Characteristics of Bi-metallic Interfaces Formed During Direct Energy Deposition Additive Manufacturing Processing


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Metallurgical and Materials Transactions B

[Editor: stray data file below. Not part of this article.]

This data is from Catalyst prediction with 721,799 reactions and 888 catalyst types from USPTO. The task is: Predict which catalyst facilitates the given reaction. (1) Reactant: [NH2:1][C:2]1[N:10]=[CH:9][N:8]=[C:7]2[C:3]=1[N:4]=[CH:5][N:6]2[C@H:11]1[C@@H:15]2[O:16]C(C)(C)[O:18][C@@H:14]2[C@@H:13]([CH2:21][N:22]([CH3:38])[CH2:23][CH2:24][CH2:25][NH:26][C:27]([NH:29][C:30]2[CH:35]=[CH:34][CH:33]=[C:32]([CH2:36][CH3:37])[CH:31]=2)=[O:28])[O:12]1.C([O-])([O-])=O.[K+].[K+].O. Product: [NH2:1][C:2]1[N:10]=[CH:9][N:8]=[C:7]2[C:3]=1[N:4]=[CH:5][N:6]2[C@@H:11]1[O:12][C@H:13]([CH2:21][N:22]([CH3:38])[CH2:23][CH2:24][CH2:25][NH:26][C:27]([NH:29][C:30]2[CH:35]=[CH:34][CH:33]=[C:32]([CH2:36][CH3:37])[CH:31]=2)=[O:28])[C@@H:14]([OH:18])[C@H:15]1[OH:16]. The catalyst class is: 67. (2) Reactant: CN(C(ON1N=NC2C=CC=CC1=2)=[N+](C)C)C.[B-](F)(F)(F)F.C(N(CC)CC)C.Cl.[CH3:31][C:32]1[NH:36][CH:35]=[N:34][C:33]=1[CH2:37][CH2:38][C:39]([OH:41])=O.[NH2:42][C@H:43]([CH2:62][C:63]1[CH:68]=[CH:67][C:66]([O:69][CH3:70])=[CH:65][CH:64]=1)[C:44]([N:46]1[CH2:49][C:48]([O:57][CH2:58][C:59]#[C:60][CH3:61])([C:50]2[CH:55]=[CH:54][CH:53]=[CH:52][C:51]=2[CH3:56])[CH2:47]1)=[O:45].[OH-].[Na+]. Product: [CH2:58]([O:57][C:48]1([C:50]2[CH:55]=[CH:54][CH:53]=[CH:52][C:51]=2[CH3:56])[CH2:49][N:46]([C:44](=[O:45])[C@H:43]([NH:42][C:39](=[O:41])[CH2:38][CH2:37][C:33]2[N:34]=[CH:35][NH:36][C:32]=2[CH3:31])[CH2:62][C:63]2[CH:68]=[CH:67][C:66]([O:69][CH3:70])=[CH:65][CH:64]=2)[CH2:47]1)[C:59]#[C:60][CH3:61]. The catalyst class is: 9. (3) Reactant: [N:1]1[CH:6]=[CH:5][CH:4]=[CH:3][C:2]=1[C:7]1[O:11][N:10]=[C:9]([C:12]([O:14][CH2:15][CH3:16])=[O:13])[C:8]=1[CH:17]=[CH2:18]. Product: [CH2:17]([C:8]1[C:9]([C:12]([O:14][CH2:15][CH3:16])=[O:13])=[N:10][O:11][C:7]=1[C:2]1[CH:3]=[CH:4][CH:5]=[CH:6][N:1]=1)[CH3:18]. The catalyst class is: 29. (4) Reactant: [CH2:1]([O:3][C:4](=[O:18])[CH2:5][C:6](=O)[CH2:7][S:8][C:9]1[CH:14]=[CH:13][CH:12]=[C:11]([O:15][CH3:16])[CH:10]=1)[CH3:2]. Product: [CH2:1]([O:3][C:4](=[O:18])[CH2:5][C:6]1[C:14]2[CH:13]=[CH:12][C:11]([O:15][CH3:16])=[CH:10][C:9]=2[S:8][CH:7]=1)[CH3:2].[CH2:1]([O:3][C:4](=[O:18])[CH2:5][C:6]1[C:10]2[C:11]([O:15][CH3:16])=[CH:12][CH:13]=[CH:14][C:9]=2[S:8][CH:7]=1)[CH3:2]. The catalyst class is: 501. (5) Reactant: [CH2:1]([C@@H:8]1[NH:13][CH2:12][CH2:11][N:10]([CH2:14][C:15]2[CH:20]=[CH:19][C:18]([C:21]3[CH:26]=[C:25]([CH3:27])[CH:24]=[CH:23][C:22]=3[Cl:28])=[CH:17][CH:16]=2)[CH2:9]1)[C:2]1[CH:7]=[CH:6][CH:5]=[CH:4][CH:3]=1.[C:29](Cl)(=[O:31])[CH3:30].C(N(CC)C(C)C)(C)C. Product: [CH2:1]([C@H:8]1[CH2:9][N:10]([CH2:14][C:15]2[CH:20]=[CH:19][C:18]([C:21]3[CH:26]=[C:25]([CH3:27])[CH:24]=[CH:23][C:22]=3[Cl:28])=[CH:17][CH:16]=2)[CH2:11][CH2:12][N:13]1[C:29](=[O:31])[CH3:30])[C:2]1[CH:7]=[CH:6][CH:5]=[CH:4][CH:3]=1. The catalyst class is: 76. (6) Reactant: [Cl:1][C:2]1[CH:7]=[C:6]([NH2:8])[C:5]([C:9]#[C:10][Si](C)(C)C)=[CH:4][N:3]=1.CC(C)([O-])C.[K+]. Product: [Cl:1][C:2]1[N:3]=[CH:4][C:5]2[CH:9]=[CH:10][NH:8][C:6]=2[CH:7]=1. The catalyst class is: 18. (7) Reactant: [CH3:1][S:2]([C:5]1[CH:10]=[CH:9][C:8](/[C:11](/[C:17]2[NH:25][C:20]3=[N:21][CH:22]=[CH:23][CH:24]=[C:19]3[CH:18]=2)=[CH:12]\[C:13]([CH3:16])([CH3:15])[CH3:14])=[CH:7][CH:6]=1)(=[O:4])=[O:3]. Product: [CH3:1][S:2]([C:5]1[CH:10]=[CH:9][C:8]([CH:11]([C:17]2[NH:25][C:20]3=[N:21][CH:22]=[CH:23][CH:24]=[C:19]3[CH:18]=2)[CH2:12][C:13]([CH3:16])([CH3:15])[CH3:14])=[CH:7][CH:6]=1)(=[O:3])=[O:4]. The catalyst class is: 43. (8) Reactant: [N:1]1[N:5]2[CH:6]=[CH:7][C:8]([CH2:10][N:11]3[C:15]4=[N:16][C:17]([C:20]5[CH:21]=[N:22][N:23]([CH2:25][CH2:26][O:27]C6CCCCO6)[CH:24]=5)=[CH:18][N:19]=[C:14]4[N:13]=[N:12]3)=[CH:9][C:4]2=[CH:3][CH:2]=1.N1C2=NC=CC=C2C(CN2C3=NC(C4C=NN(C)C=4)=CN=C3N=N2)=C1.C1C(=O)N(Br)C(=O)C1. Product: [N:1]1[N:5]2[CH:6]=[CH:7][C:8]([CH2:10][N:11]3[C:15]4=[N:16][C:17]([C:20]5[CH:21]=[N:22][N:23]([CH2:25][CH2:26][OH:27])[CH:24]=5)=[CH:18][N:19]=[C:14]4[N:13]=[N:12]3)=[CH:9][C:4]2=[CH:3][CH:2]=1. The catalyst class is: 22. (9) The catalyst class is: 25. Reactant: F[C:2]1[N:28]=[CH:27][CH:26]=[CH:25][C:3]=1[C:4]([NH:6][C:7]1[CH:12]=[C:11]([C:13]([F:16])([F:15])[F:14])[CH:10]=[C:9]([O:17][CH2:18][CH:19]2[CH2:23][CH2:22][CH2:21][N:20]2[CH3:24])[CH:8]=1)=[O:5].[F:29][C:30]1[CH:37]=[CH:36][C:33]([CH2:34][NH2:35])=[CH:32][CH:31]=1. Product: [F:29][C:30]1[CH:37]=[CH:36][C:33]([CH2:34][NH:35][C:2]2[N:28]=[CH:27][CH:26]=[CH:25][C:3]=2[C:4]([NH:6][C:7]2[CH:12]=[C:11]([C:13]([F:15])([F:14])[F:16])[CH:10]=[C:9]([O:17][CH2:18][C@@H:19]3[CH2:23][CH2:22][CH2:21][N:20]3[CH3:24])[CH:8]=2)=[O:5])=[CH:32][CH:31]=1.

Various additive manufacturing processes are being evaluated to reduce the time and cost for fabrication of low volume, complex, and multifunctional assemblies. This study evaluated two direct energy deposition processes for the fabrication of large bi-metallic structures. The materials evaluated were Inconel 625 and copper alloy C18150, which are used in various high heat flux applications. Inconel was deposited onto the C18150 substrate using blown powder and wire-fed processes. Complete bonding was obtained in both processes and the resulting interfaces were evaluated using microscopy and indentation testing. Differences were observed in the interface region suggesting the kinetic energy of the blown powder process resulted in more residual stress at the interface, promoting recrystallization and enhanced diffusion. This created a broader interface in the blown powder specimens compared to a narrower mechanically mixed interface with the wire-fed process.

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